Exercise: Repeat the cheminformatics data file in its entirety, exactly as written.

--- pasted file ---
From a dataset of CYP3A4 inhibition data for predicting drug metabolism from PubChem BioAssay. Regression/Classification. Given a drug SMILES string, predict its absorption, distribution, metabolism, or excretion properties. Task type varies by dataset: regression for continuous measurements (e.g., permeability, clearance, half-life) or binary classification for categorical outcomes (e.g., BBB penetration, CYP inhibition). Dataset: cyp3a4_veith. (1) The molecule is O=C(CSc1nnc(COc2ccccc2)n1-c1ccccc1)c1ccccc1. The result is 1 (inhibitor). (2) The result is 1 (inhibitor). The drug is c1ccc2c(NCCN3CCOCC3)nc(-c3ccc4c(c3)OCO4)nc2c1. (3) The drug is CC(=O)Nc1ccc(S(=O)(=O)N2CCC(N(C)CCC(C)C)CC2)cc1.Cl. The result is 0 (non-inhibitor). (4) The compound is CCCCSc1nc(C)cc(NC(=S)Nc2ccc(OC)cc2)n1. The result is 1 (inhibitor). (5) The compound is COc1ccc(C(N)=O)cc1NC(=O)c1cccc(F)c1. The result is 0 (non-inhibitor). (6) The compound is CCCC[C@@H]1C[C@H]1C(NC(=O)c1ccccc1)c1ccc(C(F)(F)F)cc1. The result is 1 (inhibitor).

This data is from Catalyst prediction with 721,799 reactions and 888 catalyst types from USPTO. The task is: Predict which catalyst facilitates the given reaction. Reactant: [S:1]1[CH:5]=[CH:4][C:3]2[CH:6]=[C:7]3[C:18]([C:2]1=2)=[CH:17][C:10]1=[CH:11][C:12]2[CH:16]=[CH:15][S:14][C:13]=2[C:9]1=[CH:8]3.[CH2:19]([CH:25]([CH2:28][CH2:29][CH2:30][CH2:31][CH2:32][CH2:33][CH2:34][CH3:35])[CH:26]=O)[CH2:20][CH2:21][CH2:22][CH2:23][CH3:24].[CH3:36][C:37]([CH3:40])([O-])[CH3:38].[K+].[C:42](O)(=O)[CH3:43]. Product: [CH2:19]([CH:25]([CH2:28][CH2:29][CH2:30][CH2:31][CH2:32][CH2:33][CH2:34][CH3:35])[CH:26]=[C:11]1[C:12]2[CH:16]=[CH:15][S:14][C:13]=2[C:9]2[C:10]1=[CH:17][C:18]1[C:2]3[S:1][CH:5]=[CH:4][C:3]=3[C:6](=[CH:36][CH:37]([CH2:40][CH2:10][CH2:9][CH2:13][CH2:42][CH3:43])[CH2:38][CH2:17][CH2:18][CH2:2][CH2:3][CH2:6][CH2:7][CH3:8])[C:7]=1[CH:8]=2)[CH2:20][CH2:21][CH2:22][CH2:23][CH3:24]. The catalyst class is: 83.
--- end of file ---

From a dataset of CYP3A4 inhibition data for predicting drug metabolism from PubChem BioAssay. Regression/Classification. Given a drug SMILES string, predict its absorption, distribution, metabolism, or excretion properties. Task type varies by dataset: regression for continuous measurements (e.g., permeability, clearance, half-life) or binary classification for categorical outcomes (e.g., BBB penetration, CYP inhibition). Dataset: cyp3a4_veith. (1) The molecule is O=C(CSc1nnc(COc2ccccc2)n1-c1ccccc1)c1ccccc1. The result is 1 (inhibitor). (2) The result is 1 (inhibitor). The drug is c1ccc2c(NCCN3CCOCC3)nc(-c3ccc4c(c3)OCO4)nc2c1. (3) The drug is CC(=O)Nc1ccc(S(=O)(=O)N2CCC(N(C)CCC(C)C)CC2)cc1.Cl. The result is 0 (non-inhibitor). (4) The compound is CCCCSc1nc(C)cc(NC(=S)Nc2ccc(OC)cc2)n1. The result is 1 (inhibitor). (5) The compound is COc1ccc(C(N)=O)cc1NC(=O)c1cccc(F)c1. The result is 0 (non-inhibitor). (6) The compound is CCCC[C@@H]1C[C@H]1C(NC(=O)c1ccccc1)c1ccc(C(F)(F)F)cc1. The result is 1 (inhibitor).

This data is from Catalyst prediction with 721,799 reactions and 888 catalyst types from USPTO. The task is: Predict which catalyst facilitates the given reaction. Reactant: [S:1]1[CH:5]=[CH:4][C:3]2[CH:6]=[C:7]3[C:18]([C:2]1=2)=[CH:17][C:10]1=[CH:11][C:12]2[CH:16]=[CH:15][S:14][C:13]=2[C:9]1=[CH:8]3.[CH2:19]([CH:25]([CH2:28][CH2:29][CH2:30][CH2:31][CH2:32][CH2:33][CH2:34][CH3:35])[CH:26]=O)[CH2:20][CH2:21][CH2:22][CH2:23][CH3:24].[CH3:36][C:37]([CH3:40])([O-])[CH3:38].[K+].[C:42](O)(=O)[CH3:43]. Product: [CH2:19]([CH:25]([CH2:28][CH2:29][CH2:30][CH2:31][CH2:32][CH2:33][CH2:34][CH3:35])[CH:26]=[C:11]1[C:12]2[CH:16]=[CH:15][S:14][C:13]=2[C:9]2[C:10]1=[CH:17][C:18]1[C:2]3[S:1][CH:5]=[CH:4][C:3]=3[C:6](=[CH:36][CH:37]([CH2:40][CH2:10][CH2:9][CH2:13][CH2:42][CH3:43])[CH2:38][CH2:17][CH2:18][CH2:2][CH2:3][CH2:6][CH2:7][CH3:8])[C:7]=1[CH:8]=2)[CH2:20][CH2:21][CH2:22][CH2:23][CH3:24]. The catalyst class is: 83.